Currently on view at Lawndale Arts Center is Tobiah Mundt's "Being." At first glance, you might wonder what these whimsical and menacing figures are constructed from. Some have limbs and bulbous bodies, others are literally bursting out of frames. Our favorite creature is happily chomping on Cheetos, some of which are strewn across his potbelly.
Mundt's pieces are created through the process of sculptural needle felting, in which raw wool can be formed and shaped using a large barb. This is far from an original invention. Needle felting kits, tips and techniques can be found all over the internet and in your local craft store. Odds are your grandma or reclusive aunt dabbled in this art form decades ago.
Putting a new twist on the favored craft form, we attended the "Monstering" workshop recently, led by the artist herself, where we got the chance to make our own monsters. Admittedly, we were foremost drawn to the class by the sub header on the website, "No sewing and stuffing, just stabbing and poking." Who doesn't love stabbing and poking?
As advertised, the workshop involved plenty of stabbing and poking, and, unfortunately, many times our own fingers were casualties of the process. The 34-gauge needle is not forgiving.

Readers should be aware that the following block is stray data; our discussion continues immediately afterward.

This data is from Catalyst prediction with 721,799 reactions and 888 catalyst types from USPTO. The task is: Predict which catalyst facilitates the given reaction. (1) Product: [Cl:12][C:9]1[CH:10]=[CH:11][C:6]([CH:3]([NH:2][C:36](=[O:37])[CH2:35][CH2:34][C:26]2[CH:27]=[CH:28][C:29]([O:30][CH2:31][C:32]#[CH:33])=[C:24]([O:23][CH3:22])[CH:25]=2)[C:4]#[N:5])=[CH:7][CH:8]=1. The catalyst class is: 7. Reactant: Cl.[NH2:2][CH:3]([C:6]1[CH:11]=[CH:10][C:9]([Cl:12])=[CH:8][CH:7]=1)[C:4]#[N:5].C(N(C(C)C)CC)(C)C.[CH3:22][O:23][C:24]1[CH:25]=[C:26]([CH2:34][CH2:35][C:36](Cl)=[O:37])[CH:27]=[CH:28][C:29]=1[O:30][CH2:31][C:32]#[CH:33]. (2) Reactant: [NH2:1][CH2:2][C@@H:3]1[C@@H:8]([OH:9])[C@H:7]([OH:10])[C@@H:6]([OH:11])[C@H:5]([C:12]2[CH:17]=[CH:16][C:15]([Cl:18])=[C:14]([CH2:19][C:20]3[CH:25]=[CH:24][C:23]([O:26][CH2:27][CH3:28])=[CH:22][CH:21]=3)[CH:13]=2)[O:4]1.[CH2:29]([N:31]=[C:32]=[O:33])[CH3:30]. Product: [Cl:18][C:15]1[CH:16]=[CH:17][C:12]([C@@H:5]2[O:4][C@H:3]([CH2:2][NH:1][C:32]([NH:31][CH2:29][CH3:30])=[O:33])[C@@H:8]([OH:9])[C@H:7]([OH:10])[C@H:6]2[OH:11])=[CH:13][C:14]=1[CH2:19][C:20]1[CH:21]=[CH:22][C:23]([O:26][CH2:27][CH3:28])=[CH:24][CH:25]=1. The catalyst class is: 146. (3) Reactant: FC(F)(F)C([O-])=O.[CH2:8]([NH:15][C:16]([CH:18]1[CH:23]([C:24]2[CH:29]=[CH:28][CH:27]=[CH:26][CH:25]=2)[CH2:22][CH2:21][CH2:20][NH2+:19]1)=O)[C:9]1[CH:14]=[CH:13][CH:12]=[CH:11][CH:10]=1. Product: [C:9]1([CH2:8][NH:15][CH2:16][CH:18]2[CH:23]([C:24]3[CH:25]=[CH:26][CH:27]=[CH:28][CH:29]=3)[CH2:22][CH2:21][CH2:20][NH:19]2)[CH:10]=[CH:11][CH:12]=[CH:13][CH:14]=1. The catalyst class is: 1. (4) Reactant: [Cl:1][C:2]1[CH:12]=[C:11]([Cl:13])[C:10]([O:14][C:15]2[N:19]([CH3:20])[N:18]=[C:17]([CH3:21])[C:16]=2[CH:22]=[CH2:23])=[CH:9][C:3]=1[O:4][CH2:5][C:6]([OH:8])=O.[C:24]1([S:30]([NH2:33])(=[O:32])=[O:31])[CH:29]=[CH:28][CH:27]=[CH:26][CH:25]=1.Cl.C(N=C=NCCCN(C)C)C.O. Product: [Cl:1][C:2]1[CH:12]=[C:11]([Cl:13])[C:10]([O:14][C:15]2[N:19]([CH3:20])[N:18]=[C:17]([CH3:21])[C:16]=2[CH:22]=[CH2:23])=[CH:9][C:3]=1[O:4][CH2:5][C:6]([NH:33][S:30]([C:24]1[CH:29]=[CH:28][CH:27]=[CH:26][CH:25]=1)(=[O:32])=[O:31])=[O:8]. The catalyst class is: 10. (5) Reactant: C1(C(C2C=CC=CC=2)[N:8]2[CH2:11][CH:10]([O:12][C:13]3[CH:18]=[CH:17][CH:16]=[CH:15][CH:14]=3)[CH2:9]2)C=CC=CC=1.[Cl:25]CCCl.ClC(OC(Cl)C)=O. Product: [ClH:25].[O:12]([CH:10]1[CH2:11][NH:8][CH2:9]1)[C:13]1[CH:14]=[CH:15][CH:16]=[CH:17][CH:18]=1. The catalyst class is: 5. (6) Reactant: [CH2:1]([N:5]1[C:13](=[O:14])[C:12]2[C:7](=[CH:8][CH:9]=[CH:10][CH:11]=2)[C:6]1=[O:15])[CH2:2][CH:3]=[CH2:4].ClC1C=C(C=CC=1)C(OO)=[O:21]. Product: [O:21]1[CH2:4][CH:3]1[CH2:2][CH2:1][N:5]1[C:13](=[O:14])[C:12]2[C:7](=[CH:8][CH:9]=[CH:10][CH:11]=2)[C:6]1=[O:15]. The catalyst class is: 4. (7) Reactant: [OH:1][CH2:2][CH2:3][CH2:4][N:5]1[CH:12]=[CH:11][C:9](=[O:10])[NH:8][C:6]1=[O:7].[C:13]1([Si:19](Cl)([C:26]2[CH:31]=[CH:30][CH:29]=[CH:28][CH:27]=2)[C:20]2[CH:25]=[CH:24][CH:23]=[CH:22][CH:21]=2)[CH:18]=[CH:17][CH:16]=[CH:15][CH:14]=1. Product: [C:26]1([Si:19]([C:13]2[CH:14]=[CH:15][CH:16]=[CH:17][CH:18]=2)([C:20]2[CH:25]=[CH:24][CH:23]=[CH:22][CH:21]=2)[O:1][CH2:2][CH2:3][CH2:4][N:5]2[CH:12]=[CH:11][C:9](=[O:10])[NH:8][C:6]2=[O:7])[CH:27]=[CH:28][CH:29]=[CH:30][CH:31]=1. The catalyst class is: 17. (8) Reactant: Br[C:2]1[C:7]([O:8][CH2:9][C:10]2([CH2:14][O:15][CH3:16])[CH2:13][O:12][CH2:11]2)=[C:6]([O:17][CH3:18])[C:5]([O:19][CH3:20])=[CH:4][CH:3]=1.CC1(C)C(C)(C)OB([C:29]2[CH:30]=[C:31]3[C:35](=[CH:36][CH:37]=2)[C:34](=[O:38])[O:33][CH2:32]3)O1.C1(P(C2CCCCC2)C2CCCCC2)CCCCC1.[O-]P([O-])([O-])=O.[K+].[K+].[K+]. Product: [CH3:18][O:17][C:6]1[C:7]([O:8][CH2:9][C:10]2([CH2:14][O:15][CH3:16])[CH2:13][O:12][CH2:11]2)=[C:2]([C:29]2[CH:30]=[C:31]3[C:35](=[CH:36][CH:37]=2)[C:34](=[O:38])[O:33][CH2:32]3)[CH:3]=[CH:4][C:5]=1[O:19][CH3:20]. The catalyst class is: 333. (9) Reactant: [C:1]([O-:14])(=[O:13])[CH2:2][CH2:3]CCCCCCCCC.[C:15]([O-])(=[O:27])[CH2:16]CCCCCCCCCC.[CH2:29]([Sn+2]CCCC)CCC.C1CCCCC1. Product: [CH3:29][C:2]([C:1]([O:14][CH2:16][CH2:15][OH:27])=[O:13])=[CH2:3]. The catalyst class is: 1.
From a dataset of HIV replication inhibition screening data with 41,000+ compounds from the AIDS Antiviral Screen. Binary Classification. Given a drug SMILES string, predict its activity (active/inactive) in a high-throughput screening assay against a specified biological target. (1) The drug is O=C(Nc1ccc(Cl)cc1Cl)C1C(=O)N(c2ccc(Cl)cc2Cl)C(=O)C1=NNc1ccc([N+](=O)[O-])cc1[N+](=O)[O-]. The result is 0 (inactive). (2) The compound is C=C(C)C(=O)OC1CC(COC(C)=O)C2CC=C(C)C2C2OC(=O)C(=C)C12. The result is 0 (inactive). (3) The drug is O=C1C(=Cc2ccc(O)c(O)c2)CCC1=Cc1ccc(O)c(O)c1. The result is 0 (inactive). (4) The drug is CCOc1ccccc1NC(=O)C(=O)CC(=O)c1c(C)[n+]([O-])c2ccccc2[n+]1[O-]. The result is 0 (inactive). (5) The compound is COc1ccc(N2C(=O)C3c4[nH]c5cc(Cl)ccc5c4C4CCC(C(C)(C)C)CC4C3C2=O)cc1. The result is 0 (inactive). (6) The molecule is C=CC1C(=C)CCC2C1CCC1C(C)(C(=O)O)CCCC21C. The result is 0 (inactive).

But within minutes we were rolling and tacking on big woolly clumps of color like old pros. Our fluffy orbs began to reveal gaping mouths and sprouted twisting teeth and horns. Here we sat, within a class of predominately middle-aged women, making the most sinister things out of wool you've ever seen.
In the end, there was something therapeutic in all the repetitive piercing, and we felt a little less stressed at the end of the class. If the entire nation adopted needle felting as a remedy for these pressure-filled economic times, our country would look like "The Trouble with Tribbles" episode of Star Trek.
Aside from working with wool, we've felt the squeeze of craft culture on the art scene in a big way recently. Locally, The Houston Center for Contemporary Craft just wrapped a poppy and articulate show called "The Paper Runway" featuring intricate garments and accessories made from, you guessed it, paper. Outside of gallery walls, if you've tread around Montrose, you've seen the master works of renegade knitters donning stop signs and local businesses.
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For those who want to take their skills to the next level, you might consider attending a class at Sew Crafty Houston, which offers a range of classes and skill levels in sewing, knitting and crochet. They even have a sewing lounge where you can use machines and work tables to bring your wildest hand-made fantasies into fruition.
That a connection might exist between the negative climate of our country and the rise of arts and crafts, is not such an outrageous idea. When you consider it, there are few things more rewarding than making something with your own hands, even when we might not be entirely successful in our other endeavors. The sheer physicality of creation likely relieves frustration (but mostly it's just fun).